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Police use DNA to predict appearance of suspect from 2006 cold cases

The age of the suspect is unknown so a DNA technology lab created composite sketches of the suspect at age 25, 40 and 55.
Credit: Fairfax County Police Department
A DNA technology company is using unidentified DNA evidence to predict the physical appearance of a suspected killer in a 2006 cold case.

FAIRFAX COUNTY, Va. — When two women in their 70s, both named Marion, were murdered within four months of each other in 2006, police were stumped. The women lived just two miles apart in Springfield and shared a remarkable number of similarities, but police had nothing connecting the two women -- except their killer. 

Fairfax County Police have been investigating the murders of Marion Newman and Marion Marshall for 13 years. Though police do not believe the Marions knew one another, they both lived alone and did not have children or spouses at the time of their deaths, which were both caused by strangulation and blunt force trauma. 

DNA evidence collected from both crime scenes is the only true link between the women, proving both women were sexually assaulted before being killed and that the attacks were committed by the same suspect. Police have not received any hits on the DNA in the nationwide offender database, and now they are turning to new technology to see if their luck may shift. 

Parabon NanoLabs, a DNA technology company in Restong, was able to use DNA phenotyping and genetic genealogy analysis from the unidentified DNA samples collected at the crime scenes to predict the appearance of the suspect. 

Since the age of the suspect at the time of the murders is unknown, composite sketches of what the suspect may look like at 25, 40 and 55 years old were generated.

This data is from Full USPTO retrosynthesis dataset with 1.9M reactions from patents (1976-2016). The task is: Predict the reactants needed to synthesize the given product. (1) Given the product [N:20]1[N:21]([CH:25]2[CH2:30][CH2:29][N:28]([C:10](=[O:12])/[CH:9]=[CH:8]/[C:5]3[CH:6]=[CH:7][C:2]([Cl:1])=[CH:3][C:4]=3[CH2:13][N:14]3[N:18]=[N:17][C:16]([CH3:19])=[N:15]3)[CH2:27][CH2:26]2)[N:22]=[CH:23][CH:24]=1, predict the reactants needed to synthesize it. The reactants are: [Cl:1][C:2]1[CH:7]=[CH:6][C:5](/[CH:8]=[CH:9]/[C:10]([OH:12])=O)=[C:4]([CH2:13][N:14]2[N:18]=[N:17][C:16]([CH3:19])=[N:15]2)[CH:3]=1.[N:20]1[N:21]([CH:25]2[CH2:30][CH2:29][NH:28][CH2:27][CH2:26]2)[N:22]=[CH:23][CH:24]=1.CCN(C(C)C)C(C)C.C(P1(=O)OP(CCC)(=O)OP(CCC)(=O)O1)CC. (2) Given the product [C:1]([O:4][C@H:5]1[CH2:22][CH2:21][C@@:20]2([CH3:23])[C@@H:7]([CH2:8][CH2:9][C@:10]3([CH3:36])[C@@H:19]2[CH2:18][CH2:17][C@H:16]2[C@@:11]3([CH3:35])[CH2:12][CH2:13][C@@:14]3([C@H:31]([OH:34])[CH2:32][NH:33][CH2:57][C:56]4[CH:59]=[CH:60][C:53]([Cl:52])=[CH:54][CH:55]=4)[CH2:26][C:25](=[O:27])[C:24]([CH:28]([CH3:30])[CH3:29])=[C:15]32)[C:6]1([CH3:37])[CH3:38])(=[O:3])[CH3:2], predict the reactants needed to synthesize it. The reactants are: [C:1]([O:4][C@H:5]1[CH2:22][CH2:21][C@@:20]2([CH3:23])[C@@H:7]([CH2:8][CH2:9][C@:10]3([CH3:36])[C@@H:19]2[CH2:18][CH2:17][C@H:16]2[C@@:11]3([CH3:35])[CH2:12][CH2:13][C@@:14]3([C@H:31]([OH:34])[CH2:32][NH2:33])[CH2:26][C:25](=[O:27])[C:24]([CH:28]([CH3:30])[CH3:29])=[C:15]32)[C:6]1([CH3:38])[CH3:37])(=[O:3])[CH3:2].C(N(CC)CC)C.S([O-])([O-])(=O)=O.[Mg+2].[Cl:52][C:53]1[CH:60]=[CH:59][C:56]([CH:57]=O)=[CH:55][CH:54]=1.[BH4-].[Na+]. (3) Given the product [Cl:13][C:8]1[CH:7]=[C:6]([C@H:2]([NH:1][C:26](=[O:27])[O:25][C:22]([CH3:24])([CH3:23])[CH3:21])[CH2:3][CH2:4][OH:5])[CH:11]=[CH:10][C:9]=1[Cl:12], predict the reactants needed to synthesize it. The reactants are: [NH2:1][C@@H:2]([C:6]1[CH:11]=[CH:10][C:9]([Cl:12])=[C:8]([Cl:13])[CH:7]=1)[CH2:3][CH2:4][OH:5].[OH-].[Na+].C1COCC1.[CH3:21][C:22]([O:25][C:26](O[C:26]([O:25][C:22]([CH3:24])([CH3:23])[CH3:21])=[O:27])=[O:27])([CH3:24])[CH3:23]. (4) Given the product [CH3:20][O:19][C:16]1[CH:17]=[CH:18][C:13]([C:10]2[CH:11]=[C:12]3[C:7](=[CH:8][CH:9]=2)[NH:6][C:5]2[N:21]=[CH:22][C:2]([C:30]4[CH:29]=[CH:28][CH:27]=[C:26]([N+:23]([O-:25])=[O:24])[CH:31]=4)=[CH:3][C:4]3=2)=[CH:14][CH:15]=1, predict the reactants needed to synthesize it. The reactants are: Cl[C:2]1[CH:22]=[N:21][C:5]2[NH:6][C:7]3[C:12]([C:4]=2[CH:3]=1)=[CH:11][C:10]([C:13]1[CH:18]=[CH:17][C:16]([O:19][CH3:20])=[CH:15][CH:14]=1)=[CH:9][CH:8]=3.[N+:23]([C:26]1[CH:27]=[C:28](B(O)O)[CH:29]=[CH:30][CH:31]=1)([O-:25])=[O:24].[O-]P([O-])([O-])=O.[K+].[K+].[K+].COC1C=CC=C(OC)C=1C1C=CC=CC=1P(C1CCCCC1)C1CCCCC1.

Credit: Fairfax County Police
Marion Newman (L) and Marion Marshall (R) were both sexually assaulted and killed by the same man in 2006.


Marion Marshall was last seen on Aug. 14, 2006, when video surveillance cameras showed her grocery shopping in the Bradlick Shopping Center in Annandale around 11 a.m. She was found dead in her home by a friend later that evening. Police believe she was unloading groceries when she met her killer, but they do not know the circumstance of that meeting. There were no signs of forced entry into her home.

Marion Newman was last seen alive on Nov. 19, 2006, visiting her mom at a senior living facility in Springfield. She was supposed to visit her mom again the next day but never showed. She was found dead inside her home by a friend on Nov. 21. 

Despite more than 1,000 tips on the cases over the course of 13 years, without witnesses in either case, DNA is the strongest lead the police have. Police said it can't be expected that the suspect will look exactly like the photos, but they can confirm that the killer is Latino. 

"The murders of Marion Marshall and Marion Newman are two of our nearly 100 unsolved homicide cases in Fairfax County," Major Ed O’Carroll, Commander of Major Crimes Bureau, said. "We are committing countless hours and all available resources to close these cases and provide long-awaited answers to victim’s families." 

This is an ongoing investigation and detectives are asking for anyone with information about these events to contact the Major Crimes Bureau at 703-246-7800. 

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